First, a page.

Preservation Awards: Coker Cottage honored for renovation
Coker Cottage used to be a bit of an eyesore in its Union Street neighborhood. Then Bobby Coker and his wife, Phyllis, decided to give it a facelift, hoping to make it fit in better with its more upscale surroundings
“Our goal was to make it clean and neat and comfortable,” Bobby said. “We weren't trying to stand out by any means.”
But their work on the two-story house attracted a lot of attention, and the reaction was positive. In January, the Historic Aiken Foundation gave the Cokers its Wilds-Lipe Treasured Home Award.
“It's nice to be recognized for what we did,” said Bobby, who works at the Savannah River Site. “We didn't even know this award existed.”
The Cokers moved to the Aiken area in 1981. In 1997, they purchased Coker Cottage as an investment. Back then, the house didn't have a name. It was divided into three apartments, and there was a garage apartment in the backyard.
“We think Coker Cottage was built around the mid-1920s,” Bobby said.
The Cokers were happy to collect rent from the house's tenants at first. Then they began noticing that property values were rising significantly in the historic area where it was located.
“We decided to remodel it and sell the house that we were living in at the time,” Bobby said. “All of our three children had left and gone to college, and we knew that they weren't going to be coming home, except to visit.”
The Cokers moved into the garage apartment of the Union Street house in 2005 and got started on a massive renovation project that took a year.
“We could have built a brand new home with what we spent,” Bobby said. “We moved nearly all of the walls around inside. We moved a stairway, and we uncovered a downstairs fireplace that had been hidden by a wall and a half bath.”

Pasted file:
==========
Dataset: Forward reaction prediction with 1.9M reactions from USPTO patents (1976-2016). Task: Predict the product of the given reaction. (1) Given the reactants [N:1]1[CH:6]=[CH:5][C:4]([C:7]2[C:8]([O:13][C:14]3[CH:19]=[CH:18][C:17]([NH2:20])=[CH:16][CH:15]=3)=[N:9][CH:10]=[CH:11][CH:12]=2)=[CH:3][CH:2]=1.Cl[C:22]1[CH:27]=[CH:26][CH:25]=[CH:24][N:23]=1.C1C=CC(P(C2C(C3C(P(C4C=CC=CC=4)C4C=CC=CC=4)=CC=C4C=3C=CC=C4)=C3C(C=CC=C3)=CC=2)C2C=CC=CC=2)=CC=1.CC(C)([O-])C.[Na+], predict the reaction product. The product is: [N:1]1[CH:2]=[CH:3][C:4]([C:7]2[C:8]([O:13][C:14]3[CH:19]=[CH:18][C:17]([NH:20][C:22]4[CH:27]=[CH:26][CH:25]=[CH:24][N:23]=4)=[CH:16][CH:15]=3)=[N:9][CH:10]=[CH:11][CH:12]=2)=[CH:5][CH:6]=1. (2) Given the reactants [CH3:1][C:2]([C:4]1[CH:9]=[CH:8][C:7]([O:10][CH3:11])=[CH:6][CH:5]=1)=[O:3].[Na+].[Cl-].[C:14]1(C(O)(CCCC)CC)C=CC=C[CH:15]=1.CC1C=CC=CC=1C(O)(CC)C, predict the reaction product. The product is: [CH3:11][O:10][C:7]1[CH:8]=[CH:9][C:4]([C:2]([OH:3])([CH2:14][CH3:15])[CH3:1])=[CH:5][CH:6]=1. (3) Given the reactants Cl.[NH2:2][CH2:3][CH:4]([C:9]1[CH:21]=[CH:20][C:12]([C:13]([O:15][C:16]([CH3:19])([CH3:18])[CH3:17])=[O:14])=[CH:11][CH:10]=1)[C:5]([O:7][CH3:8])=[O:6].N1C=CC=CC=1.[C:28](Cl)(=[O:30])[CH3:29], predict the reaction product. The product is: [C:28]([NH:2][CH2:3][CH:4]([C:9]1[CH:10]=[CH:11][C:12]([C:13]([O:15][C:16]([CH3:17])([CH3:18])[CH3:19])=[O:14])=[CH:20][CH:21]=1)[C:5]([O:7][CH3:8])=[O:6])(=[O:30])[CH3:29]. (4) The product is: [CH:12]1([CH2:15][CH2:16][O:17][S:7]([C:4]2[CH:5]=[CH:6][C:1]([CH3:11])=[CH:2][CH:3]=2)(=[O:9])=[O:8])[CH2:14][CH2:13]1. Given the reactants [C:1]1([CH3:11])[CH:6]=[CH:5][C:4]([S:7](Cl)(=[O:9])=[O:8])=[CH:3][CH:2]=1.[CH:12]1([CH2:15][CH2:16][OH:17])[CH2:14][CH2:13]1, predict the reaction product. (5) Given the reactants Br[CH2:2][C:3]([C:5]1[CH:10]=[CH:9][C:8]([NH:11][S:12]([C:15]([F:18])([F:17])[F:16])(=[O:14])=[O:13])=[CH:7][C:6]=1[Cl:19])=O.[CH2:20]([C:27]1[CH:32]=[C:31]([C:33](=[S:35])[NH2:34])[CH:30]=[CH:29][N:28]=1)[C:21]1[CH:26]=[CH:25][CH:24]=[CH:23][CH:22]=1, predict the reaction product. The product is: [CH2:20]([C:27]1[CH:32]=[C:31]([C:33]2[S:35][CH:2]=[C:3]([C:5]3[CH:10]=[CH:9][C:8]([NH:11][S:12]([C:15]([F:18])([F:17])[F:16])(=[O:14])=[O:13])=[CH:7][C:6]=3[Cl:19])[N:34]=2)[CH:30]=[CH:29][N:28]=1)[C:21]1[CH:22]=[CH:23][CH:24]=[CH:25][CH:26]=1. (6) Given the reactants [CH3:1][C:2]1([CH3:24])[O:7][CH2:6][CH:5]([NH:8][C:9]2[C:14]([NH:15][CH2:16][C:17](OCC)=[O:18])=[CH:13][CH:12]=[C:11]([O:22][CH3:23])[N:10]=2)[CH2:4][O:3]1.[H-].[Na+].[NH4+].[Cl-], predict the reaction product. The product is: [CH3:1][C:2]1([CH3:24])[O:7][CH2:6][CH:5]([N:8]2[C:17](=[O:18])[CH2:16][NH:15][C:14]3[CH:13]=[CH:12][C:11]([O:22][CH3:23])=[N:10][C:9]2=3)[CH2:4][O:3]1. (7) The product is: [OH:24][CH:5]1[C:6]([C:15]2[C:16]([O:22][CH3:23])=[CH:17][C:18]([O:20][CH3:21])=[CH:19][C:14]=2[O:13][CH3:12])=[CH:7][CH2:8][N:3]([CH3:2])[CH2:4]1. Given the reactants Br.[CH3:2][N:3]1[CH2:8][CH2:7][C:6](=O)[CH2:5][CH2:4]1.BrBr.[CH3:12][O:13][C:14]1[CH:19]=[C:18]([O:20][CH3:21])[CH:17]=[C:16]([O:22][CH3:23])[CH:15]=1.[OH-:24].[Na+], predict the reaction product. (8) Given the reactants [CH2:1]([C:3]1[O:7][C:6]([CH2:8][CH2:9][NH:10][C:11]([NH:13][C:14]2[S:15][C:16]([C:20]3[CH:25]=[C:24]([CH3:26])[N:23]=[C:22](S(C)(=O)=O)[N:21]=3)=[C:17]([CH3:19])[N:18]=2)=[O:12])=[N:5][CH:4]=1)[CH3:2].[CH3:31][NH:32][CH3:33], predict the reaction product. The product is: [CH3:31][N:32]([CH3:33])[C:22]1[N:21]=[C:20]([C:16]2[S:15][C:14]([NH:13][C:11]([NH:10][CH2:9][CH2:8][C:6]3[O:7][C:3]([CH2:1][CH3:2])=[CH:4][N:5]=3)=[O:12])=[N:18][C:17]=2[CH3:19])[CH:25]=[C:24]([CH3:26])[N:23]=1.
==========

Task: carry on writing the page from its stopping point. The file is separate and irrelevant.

The Cokers had the kitchen upgraded and got an addition built onto the back of the house. New windows, new wiring and new heat and air conditioning units also were among the improvements.
Outside, the Cokers kept the cedar siding. But they changed the design of the roof so that it would be gabled instead of flat in front. On the second floor in front, the Cokers added a fake window in the center to fill in a big, unattractive gap between windows on the left and right sides.
The couple also replaced the aluminum front door with a mahogany one they found in Landrum at a building surplus business.
“When I went before the Aiken Design Review Board to present our initial plan, they described our house as a noncontributing property,” Bobby said. “That meant it didn't add any value to the area because of the way it looked. I think they were pretty much glad that we were doing anything at all to the house.”
Added Phyllis, who works for Thomas Young's Allstate Insurance agency: “It was ugly. They probably would have given us permission to tear it down.”
Bobby figured that he and his wife would probably stay in their renovated home for only a couple of years. Then, he believed, they would sell it and build the house of their dreams somewhere else. But that didn't happen.
Instead, after the refurbishment's completion, the Cokers began to grow fond of the spiffed up residence. Eventually, they started calling it Coker Cottage.
“We really love it,” Bobby said. “We like the neighbors, and we're comfortable.”
Coker Cottage's front porch is their favorite spot. There is wicker furniture with thick cushions on one side. The other side is furnished with a table and chairs.
“We are kind of known as the Union Street porch people because we sit out here so much,” Phyllis said. “It's an extension of our living area.”
Dede Biles is a general assignment reporter for the Aiken Standard and has been with the newspaper since January 2013.